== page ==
Then alternative closures started appearing, and the cork industry had to re-double its efforts to stay relevant. About that time, I started getting regular invitations to visit Portugal, courtesy of the cork manufacturers. Hell, every writer/critic did. (For the record, I’ve never accepted a junket.) I guess the idea was that a free vacation in Europe would warm our hearts and make us write nice things about cork.


Now, the industry has a new argument: It’s greener than any other closure! That’s according to this study that “clearly shows the environmental superiority of natural cork stoppers over alternative wine closures,” in its own words. Specifically, the study looked at the carbon footprint created over a 100-year life cycle of cork stoppers, compared to plastic stoppers and screwtops. It found that corks have 1/9th the CO2 emissions of plastic stoppers, and 1/24th the CO2 emissions of screwtops. The study was paid for by Corticeira Amorim, the world’s biggest wine cork company.

Look, when you’re reduced to hyping that over a 100-year cycle, corks emit less CO2 than other types of closures, you’ve basically admitted you’ve lost the argument. That’s cork’s claim to fame? I don’t think that dog will hunt. The cork people are going to have to come up with better rationales than that. I mean, we’re all green nowadays, but that doesn’t mean that everything we buy and use has to be calculated to the Nth degree to figure out its carbon footprint. That’s a kind of green fascism we ought to avoid.

There are lots of reasons to move beyond cork. Here are two: screwtops are less intimidating to millions of people who don’t want to struggle with a device just in order to open a bottle. And a screwtop will never taint a wine with TCA. Cork is an anachronism — a seventeenth century artifact like the spinning wheel. We don’t need it anymore.

But we do need bling, don’t we?

On the other hand, here’s the world famous coutourier, Karl Lagerfeld, telling the New York Times: “This whole [economic] crisis is like a big spring housecleaning — both moral and physical… Bling is over. Red carpetry covered with rhinestones is out. I call it ‘the new modesty.’ ”


No bling for Karl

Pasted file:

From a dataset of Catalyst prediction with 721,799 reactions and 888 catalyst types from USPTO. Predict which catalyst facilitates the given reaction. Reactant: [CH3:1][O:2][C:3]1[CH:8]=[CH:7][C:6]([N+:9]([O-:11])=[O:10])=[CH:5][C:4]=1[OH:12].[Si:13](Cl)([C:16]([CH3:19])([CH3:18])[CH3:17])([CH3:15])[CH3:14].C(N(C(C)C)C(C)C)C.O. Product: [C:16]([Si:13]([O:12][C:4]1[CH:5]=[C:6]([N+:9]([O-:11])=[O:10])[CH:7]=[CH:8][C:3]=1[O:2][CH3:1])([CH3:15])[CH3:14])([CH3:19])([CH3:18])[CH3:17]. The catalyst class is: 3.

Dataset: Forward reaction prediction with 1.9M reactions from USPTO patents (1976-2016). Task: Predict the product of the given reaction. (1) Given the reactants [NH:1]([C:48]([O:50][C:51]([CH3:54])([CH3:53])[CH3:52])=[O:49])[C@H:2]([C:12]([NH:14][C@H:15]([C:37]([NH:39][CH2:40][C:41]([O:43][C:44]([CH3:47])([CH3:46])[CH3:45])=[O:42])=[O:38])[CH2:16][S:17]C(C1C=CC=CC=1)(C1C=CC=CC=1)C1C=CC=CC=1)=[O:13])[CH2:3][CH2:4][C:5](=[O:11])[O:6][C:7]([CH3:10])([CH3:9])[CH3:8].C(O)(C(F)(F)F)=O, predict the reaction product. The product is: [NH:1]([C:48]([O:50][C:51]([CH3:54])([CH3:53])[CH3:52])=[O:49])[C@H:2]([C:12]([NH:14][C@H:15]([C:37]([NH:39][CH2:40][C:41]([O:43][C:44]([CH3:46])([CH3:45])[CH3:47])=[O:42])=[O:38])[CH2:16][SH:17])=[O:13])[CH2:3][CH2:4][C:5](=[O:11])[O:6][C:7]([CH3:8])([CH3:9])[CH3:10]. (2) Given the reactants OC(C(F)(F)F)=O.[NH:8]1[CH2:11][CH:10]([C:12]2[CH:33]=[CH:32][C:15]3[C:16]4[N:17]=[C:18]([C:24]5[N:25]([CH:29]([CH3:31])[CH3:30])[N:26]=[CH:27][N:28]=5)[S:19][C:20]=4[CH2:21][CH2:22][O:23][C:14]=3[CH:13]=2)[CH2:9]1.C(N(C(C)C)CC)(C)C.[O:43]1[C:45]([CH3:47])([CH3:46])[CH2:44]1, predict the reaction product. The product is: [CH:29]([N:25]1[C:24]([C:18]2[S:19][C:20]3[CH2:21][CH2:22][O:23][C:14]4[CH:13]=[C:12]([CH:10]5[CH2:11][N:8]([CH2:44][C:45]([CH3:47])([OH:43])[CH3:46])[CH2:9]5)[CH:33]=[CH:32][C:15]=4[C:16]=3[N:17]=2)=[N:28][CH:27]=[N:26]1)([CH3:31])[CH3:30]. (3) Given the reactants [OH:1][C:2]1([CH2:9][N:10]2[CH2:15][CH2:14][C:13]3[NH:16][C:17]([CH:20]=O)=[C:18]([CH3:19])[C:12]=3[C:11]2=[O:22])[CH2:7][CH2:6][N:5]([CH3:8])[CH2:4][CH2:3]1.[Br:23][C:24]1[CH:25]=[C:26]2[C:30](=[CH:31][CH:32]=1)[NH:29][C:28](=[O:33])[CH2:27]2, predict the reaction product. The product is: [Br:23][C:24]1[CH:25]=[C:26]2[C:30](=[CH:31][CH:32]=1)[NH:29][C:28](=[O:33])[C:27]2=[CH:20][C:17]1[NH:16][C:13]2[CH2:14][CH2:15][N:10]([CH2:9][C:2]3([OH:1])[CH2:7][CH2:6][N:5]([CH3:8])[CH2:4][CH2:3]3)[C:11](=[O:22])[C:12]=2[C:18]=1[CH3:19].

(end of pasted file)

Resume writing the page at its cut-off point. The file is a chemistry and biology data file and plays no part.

Does vintage still matter?


Maybe it’s the freezing cold spell we’ve been having lately, but I’ve been thinking about the weather, and how it affects grapes in these modern times, when there are so many weapons in the winemaker’s tool box to un-do any damage it might cause.

It’s so different from the old days. Prognosticators used to opine on a vintage almost before the grapes had been picked, and buyers would genuflect and base their buying decisions on the edicts of a few. I was reminded of this when I picked up my old copy of Michael Broadbent’s The Great Vintage Wine Book, which is one of the best wine books ever. Michael colors entire Bordeaux vintages with a few flourishes of his pen:

1863: mediocre quality
1864: A truly grand année
1866 and 1867: unripe vines and feeble green wines
1870: the greatest, possibly, of all time

Blog disclosure: This is not my cellar!

Of course, Michael wasn’t alive then, but resorts to reports then current from vignerons and brokers, as well as his own extensive tasting of old wines. How easy it was then to paint Bordeaux vintages with a single brush. After all, it’s a smallish region — only about 40 miles separate St. Estephe and Bordeaux — and a relatively homogenous one, weather-wise. True, it might hail on one vineyard and spare another next door, but mostly the entire district has the same weather. Also, because Bordeaux is in a damp continental (as opposed to Mediterranean) climate, yearly weather patterns can differ dramatically.

California is so different. With our Mediterranean climate, the old saying that “Every year is a vintage year” is truer than not, although it was long the fashion among critics to claim otherwise. If you live in California, you know this to be true. Summers are dependably warm and dry. Autumn is typically gorgeous. Yes, it can rain in September, particularly in the north, but not heavily, and even if it does, the next week usually will be sunny and dry, allowing the water to evaporate off the grapes instead of spoiling them.

Winter can be nasty, with floods and freezes, but the vines are dormant and don’t much care. Spring is iffy, with late rains and frosts sometimes wreaking havoc in the vineyards (as they did in 2008). But for the most part, a bad Spring will result in a short crop, but not an inferior one. California’s weather is so dependable — even with climate change — you can set your watch by it.

And then there are all the tricks vintners use to counter the effects of weather, in both the vineyard and in the winery. The sciences of viticulture and enology have salvaged crops that would have been ruined once upon a time.